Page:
Friday, March 25, 2011

Texas persimmons

When you start altering nature, it’s not quite clear what nature will do in response. 
Texas persimmon bloom. If you look closely, 
you can see a bug is inside.

Last fall we embarked on a frustrating quest to install a new refrigerator.  (What does this have to do with nature? Read on!) A big gorilla appliance store informed us that our driveway was too overgrown for its large trucks.  It’s a big gorilla, and only owns big trucks.

After four weeks of increasing aggravation, it dawned on me that if the gorilla’s trucks couldn’t negotiate our driveway, neither could a fire truck. It was time to trim trees. We spent a weekend whacking cedars (Ashe junipers), pruning live oaks, dragging brush and stacking firewood.

Nature is responding to the alteration favorably this time. The driveway runs smack through a Texas persimmon grove (Diospyros texana). I knew these little trees were thick on the other side of the drive, and had wanted to clear around them so they would be more visible. Trimming still needs to be done there.

But now, as we drive or walk towards our house, there is a lovely understory of fresh green developing in an unexpected place.  The persimmons are front and center, whereas before they were hidden in a cedar thicket. The cedar trees consume a huge amount of water, so I’m hoping that in their absence, the persimmons will grow more lushly and produce fruit prolifically.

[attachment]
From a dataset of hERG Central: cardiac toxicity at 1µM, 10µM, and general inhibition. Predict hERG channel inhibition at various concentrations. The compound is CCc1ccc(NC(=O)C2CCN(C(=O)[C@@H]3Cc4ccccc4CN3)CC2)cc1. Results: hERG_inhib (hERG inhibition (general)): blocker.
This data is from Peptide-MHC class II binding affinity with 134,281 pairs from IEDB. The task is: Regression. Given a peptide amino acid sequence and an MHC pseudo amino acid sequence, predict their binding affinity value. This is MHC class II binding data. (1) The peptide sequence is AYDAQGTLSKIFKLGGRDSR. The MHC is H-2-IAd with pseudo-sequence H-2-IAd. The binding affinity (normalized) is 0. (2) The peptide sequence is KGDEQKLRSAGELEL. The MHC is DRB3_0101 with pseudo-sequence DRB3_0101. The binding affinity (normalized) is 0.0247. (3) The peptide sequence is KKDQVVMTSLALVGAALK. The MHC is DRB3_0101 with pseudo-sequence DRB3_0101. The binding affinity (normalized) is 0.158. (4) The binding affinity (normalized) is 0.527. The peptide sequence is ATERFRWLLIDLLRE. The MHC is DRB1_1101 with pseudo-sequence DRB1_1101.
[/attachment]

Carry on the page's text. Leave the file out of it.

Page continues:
These persimmons are a great wildlife plant, as they produce a small fruit that birds and other critters love.  They grow up to 35 feet tall, though ours seem to top out at 10 or 15 feet. They have an interesting multi-trunk form. Sometimes the bark peels off to show a gray/pink smooth trunk underneath. The young fruit is green and astringent, turning black and sweet when ripe. It is edible.

One of my favorite memories is of my 2-year-old, 30-lb. daughter picking ripe persimmons and feeding them to our 120-lb. yellow lab. He loved them, and she loved feeding him. Afterwards, her fingers and clothes would be stained a dark, orangey brown. The persimmons have been put to other fun kid uses over the years: included in salads of leaves and fruit, thrown at assorted targets (siblings?), and crushed for the dye.

In short, this is a great native plant to have on our property. I’m so excited to see it flourishing more visibly. Now if I can just get some help clearing the other area. Maybe I should order an even larger appliance. Hmm.


  1. I never would have thought that perhaps a fire truck couldn't get there - good thinking! We have a lot of these persimmon trees here and there. When they first started coming up, I didn't like their odd shape, but now that they're getting bigger I've grown to appreciate them a bit more.

  2. We are so covered up with cedar and live oak, any variations are greatly appreciated!

  3. How cool! We have a few persimmons on our lot, they do about as well as the rainfall lets them, but the foxes, birds, raccoons and deer enjoy the fruit in good years.

    Thanks for following Hill Country Mysteries, I followed you back here and feel richer for finding you.

  4. Thanks Kathleen, and thanks for stopping by.